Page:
Psychotherapist John Bradshaw’s clear-sighted definition of patriarchy in Creating Love is a useful one: “The dictionary defines ‘patriarchy’ as a ‘social organization marked by the supremacy of the father in the clan or family in both domestic and religious functions’.” Patriarchy is characterized by male domination and power. He states further that “patriarchal rules still govern most of the world’s religious, school systems, and family systems.” Describing the most damaging of these rules, Bradshaw lists “blind obedience—the foundation upon which patriarchy stands; the repression of all emotions except fear; the destruction of individual willpower; and the repression of thinking whenever it departs from the authority figure’s way of thinking.” Patriarchal thinking shapes the values of our culture. We are socialized into this system, females as well as males. Most of us learned patriarchal attitudes in our family of origin, and they were usually taught to us by our mothers. These attitudes were reinforced in schools and religious institutions.

The contemporary presence of female-headed house holds has led many people to assume that children in these households are not learning patriarchal values because no male is present. They assume that men are the sole teachers of patriarchal thinking. Yet many female-headed households endorse and promote patriarchal thinking with far greater passion than two-parent households. Because they do not have an experiential reality to challenge false fantasies of gender roles, women in such households are far more likely to idealize the patriarchal male role and patriarchal men than are women who live with patriarchal men every day. We need to highlight the role women play in perpetuating and sustaining patriarchal culture so that we will recognize patriarchy as a system women and men support equally, even if men receive more rewards from that system. Dismantling and changing patriarchal culture is work that men and women must do together.

Clearly we cannot dismantle a system as long as we engage in collective denial about its impact on our lives. Patriarchy requires male dominance by any means necessary, hence it supports, promotes, and condones sexist violence. We hear the most about sexist violence in public discourses about rape and abuse by domestic partners. But the most common forms of patriarchal violence are those that take place in the home between patriarchal parents and children. The point of such violence is usually to reinforce a dominator model, in which the authority figure is deemed ruler over those without power and given the right to maintain that rule through practices of subjugation, subordination, and submission.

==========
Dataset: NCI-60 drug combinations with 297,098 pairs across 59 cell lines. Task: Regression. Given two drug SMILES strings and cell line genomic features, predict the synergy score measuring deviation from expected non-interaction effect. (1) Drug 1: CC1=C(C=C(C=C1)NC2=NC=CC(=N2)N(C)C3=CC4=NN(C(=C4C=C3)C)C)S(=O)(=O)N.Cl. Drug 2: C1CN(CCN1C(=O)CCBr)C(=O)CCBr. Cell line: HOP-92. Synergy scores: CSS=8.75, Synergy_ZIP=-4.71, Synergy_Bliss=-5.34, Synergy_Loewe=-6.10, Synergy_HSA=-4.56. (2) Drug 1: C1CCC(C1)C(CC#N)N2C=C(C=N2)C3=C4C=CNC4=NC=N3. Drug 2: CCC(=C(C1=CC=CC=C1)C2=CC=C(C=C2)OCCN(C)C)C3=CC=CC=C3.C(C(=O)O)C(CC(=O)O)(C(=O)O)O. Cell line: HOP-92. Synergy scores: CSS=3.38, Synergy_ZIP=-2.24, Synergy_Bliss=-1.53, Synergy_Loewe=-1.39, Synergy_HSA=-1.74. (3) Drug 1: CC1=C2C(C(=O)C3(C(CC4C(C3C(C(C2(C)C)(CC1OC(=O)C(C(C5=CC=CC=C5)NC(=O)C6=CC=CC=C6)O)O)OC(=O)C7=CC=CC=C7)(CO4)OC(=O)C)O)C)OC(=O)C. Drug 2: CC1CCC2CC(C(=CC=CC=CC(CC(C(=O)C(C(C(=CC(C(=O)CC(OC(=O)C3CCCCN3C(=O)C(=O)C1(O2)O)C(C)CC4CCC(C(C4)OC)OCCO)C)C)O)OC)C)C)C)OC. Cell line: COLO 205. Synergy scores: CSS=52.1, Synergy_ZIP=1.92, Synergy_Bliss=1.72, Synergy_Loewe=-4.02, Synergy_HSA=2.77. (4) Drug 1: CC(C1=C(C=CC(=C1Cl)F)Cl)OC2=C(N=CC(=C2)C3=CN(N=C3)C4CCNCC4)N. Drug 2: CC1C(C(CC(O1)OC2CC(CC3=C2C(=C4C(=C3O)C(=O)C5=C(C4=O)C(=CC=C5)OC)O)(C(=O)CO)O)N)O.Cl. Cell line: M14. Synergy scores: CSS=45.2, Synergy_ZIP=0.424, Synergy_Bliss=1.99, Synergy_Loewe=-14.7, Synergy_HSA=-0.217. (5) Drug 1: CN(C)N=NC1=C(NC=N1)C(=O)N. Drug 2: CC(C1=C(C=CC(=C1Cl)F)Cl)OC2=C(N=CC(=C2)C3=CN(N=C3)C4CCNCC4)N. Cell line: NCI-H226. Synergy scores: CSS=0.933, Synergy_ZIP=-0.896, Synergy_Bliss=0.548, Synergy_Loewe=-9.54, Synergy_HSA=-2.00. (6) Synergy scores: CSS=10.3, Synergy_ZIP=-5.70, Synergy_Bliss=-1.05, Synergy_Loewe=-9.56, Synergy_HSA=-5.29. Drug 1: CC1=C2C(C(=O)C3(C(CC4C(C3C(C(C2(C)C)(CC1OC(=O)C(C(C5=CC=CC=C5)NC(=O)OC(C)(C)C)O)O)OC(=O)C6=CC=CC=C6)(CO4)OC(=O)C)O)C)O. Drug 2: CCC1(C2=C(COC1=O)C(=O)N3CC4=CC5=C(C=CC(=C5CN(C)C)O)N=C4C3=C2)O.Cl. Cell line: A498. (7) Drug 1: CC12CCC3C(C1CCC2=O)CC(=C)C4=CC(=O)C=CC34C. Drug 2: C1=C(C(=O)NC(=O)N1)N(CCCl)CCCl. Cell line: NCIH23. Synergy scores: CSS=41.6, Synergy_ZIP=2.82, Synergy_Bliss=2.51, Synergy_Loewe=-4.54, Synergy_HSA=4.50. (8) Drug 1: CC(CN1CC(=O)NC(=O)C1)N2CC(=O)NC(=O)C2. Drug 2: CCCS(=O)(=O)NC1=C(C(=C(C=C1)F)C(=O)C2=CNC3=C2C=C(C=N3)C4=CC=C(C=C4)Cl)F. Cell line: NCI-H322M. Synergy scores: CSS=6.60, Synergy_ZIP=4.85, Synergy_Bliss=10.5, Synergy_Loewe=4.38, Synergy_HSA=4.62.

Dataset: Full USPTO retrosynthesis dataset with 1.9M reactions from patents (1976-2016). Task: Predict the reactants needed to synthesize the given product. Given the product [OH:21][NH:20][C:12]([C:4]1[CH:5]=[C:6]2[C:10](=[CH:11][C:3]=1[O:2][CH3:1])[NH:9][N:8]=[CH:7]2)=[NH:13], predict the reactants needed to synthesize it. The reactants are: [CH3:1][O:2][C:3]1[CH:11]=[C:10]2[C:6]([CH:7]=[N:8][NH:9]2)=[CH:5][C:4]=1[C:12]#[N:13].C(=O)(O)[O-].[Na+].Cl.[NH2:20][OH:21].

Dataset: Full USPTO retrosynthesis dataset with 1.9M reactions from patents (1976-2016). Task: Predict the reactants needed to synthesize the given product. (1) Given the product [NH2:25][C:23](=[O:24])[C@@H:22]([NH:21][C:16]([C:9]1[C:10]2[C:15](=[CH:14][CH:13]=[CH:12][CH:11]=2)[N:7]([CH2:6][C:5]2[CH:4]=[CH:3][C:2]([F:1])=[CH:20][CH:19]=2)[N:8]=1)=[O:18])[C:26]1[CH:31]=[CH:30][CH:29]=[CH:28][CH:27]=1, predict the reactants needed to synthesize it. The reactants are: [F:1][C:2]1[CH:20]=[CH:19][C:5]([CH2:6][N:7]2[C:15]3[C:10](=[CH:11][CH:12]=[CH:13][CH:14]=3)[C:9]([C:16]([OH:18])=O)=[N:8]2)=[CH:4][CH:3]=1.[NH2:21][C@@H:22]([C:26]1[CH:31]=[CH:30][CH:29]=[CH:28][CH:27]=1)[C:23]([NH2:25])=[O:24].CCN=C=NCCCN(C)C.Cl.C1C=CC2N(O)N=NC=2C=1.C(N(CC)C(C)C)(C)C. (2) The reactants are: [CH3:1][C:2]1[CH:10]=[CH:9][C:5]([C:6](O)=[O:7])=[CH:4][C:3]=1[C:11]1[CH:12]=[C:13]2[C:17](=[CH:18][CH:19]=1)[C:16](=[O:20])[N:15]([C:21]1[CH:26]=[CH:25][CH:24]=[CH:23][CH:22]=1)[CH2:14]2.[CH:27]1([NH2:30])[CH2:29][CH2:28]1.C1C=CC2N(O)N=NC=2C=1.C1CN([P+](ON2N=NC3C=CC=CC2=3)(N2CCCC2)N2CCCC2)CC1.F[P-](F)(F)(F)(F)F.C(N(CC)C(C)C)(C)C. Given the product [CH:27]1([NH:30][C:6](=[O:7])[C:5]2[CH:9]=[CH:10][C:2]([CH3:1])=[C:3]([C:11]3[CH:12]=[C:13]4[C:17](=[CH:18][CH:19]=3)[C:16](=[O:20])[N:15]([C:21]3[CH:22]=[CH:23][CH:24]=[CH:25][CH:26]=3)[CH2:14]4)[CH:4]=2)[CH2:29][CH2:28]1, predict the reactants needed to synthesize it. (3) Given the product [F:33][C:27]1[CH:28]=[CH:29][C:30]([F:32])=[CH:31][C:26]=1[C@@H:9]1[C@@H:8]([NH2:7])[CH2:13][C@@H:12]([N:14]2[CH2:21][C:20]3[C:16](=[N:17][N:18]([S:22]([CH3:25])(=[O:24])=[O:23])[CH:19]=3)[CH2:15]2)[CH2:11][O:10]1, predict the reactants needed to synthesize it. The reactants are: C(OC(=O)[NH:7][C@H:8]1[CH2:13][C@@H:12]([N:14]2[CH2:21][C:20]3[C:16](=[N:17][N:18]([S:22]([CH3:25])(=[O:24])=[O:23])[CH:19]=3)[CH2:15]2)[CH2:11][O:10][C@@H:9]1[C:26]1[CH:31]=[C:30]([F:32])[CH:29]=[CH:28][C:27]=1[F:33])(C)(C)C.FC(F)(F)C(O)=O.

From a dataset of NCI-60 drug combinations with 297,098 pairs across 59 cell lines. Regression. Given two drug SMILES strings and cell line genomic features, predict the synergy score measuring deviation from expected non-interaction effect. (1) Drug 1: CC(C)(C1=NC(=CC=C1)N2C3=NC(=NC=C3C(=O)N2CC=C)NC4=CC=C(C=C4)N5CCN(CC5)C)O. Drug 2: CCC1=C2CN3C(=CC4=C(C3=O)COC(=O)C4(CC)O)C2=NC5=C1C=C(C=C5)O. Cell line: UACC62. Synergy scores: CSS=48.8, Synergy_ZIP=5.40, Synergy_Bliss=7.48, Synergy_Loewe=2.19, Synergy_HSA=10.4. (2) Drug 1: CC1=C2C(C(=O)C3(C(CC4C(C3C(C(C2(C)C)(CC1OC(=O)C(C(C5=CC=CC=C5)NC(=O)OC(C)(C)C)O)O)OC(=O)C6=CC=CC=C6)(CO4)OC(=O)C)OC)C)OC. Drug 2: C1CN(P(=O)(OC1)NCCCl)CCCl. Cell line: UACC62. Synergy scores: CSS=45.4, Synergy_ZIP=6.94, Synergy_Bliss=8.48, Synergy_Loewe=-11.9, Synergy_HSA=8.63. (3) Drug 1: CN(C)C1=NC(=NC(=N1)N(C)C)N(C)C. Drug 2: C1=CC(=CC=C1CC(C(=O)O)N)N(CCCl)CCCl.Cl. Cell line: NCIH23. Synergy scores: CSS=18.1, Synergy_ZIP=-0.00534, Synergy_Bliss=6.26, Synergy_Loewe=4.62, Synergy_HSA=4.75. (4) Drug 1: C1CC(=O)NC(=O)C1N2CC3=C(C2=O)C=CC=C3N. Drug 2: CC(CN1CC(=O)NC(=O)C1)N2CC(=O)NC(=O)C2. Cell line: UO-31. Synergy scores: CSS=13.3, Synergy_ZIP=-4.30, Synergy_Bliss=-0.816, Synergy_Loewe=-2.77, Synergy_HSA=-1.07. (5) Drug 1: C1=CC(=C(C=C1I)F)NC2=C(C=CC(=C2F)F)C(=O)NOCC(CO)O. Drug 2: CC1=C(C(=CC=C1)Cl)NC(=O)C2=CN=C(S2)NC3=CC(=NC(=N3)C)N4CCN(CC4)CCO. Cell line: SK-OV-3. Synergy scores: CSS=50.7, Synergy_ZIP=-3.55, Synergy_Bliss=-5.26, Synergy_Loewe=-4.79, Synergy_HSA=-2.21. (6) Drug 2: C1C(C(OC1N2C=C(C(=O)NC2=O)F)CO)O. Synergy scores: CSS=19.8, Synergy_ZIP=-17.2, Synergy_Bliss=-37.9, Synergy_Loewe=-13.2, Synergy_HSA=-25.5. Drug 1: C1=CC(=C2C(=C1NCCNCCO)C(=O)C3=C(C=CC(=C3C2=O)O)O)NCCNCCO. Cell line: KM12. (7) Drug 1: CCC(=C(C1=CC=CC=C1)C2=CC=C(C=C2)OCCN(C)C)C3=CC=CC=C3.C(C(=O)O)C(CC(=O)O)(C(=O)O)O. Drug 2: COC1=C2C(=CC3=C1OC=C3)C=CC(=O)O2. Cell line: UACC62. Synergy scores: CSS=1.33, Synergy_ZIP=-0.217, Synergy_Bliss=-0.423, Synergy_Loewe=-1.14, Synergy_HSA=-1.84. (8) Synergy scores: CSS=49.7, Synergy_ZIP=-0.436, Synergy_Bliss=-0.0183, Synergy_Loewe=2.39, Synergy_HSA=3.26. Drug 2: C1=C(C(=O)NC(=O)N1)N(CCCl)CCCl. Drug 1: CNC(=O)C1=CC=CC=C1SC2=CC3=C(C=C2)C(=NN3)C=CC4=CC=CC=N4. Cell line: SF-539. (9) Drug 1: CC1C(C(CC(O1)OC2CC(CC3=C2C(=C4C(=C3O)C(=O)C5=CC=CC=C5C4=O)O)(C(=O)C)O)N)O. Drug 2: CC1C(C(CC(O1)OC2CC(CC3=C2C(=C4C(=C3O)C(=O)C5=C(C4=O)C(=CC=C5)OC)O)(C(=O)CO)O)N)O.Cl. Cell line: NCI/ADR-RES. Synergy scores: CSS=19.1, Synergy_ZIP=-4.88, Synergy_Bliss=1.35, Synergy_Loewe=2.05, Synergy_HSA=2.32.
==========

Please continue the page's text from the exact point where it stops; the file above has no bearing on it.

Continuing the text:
Keeping males and females from telling the truth about what happens to them in families is one way patriarchal culture is maintained. A great majority of individuals enforce an unspoken rule in the culture as a whole that demands we keep the secrets of patriarchy, thereby protecting the rule of the father. This rule of silence is upheld when the culture refuses everyone easy access even to the word “patriarchy.” Most children do not learn what to call this system of institutionalized gender roles, so rarely do we name it in everyday speech. This silence promotes denial. And how can we organize to challenge and change a system that cannot be named?

It is no accident that feminists began to use the word “patriarchy” to replace the more commonly used “male chauvanism” and “sexism.” These courageous voices wanted men and women to become more aware of the way patriarchy affects us all. In popular culture the word itself was hardly used during the heyday of contemporary feminism. Antimale activists were no more eager than their sexist male counterparts to emphasize the system of patriarchy and the way it works. For to do so would have automatically exposed the notion that men were all-powerful and women powerless, that all men were oppressive and women always and only victims. By placing the blame for the perpetuation of sexism solely on men, these women could maintain their own allegiance to patriarchy, their own lust for power. They masked their longing to be dominators by taking on the mantle of victimhood.

Like many visionary radical feminists I challenged the misguided notion, put forward by women who were simply fed up with male exploitation and oppression, that men were “the enemy.” As early as 1984 I included a chapter with the title “Men: Comrades in Struggle” in my book Feminist Theory: From Margin to Center urging advocates of feminist politics to challenge any rhetoric which placed the sole blame for perpetuating patriarchy and male domination onto men:

“Separatist ideology encourages women to ignore the negative impact of sexism on male personhood. It stresses polarization between the sexes. According to Joy Justice, separatists believe that there are “two basic perspectives” on the issue of naming the victims of sexism: “There is the perspective that men oppress women. And there is the perspective that people are people, and we are all hurt by rigid sex roles.”…Both perspectives accurately describe our predica ment. Men do oppress women. People are hurt by rigid sexist role patterns, These two realities coexist. Male oppression of women cannot be excused by the recognition that there are ways men are hurt by rigid sexist roles. Feminist activists should acknowledge that hurt, and work to change it—it exists. It does not erase or lessen male responsibility for supporting and perpetuating their power under patriarchy to exploit and oppress women in a manner far more grievous than the serious psychological stress and emotional pain caused by male conformity to rigid sexist role patterns.”